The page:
The number one way my teachers inspired me was to provide me with opportunities to explore what music could be to them outside of the classroom. All of these inspiring educators taught multiple ensembles: choir, show choir, band, marching band, orchestra, chamber strings, jazz band. It was their ability in their discipline to show students that music could be a fun and enjoyable career. This taught me to search for and to provide programs, musicals, clinics, orchestra festivals, and guest clinicians to show my students, no matter the grade level, what music is and what music does for our society in this technological age.
Why the Details Matter
One lesson that I have learned from our Midwest preparation is to focus on the tiniest of details from the beginning. When we first started rehearsing our program and deciding on our final selections, it was overwhelming, and still is a bit overwhelming. However, if you can zone in on the tiny aspects of what make your particular ensemble sound great, such as great shifting skills, that will help guide, highlight, and lead you through correcting other mistakes, help you choose proper repertoire, and allows your students to find early and quick success in what they are doing.
Triangles for String Players
I show students the triangle of bowing, the pyramid of dynamics, and the triangle of placement. At the middle school level tone quality and control are always a challenge. The triangle of bowing has three sides labeled placement, weight, and speed, and in the middle is dynamics. From that triangle, we build a pyramid that has ff on the bottom and pp on the top. We then take this triangle and place it over a diagram of the bridge, strings, and the end of the finger board.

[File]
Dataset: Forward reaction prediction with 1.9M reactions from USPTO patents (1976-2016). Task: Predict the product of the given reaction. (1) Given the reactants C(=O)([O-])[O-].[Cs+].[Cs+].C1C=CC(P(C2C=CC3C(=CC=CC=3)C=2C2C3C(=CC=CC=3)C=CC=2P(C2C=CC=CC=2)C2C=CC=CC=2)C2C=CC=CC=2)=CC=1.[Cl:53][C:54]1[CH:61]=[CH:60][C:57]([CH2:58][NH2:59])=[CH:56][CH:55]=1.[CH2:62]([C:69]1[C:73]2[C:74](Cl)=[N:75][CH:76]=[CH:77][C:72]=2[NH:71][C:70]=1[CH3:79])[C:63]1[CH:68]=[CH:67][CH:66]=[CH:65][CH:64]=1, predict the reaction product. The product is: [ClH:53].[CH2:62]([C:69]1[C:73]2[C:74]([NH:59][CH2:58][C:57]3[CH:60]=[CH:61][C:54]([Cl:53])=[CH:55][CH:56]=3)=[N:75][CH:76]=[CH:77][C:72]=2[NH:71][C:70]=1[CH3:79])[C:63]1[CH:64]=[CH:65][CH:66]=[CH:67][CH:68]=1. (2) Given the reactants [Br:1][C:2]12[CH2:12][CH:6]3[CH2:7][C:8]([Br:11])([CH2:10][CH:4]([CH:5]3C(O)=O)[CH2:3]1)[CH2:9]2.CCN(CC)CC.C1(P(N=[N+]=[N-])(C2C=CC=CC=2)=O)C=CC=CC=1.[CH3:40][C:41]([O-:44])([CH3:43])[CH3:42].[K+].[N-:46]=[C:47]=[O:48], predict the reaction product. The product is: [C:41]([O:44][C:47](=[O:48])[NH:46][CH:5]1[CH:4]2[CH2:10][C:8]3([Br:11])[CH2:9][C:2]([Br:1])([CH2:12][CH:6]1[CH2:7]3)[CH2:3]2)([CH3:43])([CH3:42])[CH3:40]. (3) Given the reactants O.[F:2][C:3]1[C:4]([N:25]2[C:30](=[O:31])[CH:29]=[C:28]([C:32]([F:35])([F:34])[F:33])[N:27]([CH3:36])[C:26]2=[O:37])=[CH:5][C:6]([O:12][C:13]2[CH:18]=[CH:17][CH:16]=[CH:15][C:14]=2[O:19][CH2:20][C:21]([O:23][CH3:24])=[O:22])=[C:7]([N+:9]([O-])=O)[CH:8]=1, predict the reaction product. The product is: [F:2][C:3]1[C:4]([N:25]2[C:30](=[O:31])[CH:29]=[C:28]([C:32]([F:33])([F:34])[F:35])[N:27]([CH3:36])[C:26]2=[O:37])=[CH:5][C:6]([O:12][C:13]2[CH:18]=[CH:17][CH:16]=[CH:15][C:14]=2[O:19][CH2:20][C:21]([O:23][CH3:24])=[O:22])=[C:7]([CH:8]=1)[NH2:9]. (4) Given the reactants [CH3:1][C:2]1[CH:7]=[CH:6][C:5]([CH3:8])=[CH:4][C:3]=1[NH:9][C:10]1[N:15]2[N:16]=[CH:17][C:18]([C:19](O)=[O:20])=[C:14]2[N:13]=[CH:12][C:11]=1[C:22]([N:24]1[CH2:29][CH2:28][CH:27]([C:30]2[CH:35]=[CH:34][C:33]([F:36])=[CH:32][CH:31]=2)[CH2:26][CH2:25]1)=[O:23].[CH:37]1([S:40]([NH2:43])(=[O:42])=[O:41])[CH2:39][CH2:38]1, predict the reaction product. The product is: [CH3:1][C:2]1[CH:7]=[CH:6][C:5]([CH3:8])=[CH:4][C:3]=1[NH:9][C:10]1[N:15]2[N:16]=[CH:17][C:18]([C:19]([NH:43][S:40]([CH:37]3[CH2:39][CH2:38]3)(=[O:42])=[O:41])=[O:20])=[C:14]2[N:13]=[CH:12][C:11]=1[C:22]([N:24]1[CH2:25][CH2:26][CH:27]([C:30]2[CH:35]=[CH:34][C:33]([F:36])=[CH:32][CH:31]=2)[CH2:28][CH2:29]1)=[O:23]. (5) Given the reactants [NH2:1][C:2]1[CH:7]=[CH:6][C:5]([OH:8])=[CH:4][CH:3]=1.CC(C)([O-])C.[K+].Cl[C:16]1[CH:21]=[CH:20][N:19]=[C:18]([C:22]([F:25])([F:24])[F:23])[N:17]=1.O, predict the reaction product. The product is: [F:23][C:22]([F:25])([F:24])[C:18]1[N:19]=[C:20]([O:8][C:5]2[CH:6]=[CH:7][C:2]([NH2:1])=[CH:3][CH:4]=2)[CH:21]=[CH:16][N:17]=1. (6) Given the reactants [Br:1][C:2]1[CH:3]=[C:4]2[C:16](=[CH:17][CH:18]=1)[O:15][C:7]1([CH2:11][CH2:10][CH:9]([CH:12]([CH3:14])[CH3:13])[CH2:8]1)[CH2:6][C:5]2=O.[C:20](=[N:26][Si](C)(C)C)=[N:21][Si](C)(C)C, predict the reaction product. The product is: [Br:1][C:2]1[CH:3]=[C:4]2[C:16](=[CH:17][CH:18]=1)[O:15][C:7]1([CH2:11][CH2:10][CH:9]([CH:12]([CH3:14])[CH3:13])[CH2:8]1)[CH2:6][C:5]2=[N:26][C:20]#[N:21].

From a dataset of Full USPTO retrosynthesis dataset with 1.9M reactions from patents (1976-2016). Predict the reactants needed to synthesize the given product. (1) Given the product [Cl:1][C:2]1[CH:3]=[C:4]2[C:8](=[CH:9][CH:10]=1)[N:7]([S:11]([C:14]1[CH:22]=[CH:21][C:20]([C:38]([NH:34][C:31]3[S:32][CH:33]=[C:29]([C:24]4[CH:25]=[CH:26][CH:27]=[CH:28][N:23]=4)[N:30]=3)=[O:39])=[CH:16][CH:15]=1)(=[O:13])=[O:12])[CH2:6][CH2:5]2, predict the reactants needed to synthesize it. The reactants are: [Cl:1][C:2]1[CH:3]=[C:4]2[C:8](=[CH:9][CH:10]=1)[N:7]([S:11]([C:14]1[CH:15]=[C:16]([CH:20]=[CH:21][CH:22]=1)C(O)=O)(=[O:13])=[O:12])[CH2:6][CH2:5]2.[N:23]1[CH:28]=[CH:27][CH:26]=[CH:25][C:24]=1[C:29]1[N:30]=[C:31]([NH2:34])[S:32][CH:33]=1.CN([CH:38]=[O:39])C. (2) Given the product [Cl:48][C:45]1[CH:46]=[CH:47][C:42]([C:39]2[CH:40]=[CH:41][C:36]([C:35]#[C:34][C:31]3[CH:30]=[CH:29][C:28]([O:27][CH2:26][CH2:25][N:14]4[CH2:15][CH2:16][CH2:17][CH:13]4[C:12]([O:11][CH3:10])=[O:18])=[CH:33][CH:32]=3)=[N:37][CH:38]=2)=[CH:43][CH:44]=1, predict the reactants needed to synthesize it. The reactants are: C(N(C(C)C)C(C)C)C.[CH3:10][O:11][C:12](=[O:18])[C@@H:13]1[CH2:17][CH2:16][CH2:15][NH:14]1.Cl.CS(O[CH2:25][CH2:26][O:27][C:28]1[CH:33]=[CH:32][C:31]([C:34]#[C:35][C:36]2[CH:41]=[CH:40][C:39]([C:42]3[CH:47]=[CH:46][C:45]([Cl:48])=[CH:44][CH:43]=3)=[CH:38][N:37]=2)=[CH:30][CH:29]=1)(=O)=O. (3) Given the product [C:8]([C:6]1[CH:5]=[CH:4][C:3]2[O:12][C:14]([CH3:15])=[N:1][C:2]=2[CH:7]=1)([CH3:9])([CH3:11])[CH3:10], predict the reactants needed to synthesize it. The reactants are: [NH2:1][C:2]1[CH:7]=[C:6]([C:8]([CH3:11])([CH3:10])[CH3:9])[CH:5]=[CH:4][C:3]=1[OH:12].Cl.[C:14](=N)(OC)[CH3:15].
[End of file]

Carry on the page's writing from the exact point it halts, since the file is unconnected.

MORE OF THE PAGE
Vernon Hills High School
Vernon Hills, Illinois
Double Bass Solo
I wrote an arrangement of Vittorio Monti’s Czardas for full orchestra and solo double bass that we will perform with Lyric Opera of Chicago bassist Andrew Anderson.
Benefits of Repertoire Research
Planning repertoire that works for our ensemble, is something we’d want to play for an event like Midwest, and that fits into the requirements for Midwest programming requires a great deal of research and organization. This process has caused me to listen to a wide array of pieces through all difficulty levels, and I have gotten many exciting new repertoire ideas as a result.
Denver School of the Arts
Advanced String Orchestra
A Conductor’s Most Important Task
The teacher who inspired me the most was Charles Bruck, the legendary teacher of conductors at the Pierre Monteux School for Advanced Conductors. Bruck taught his students to have the utmost integ-rity in their score study. Knowledge of the score, including the composer’s style, was a conductor’s most important task, not conducting technique. Bruck seemed to know every bar of all of the major orchestral pieces and expected no less from his students.
The students will be working on Midwest pieces for many months. It is important to make as many connections as possible to other topics apart from working on perfecting the performance. We looked at the composers’ entire output, their place in musical history, contemporary events during the composers’ lives and any parallels we could make to other disciplines.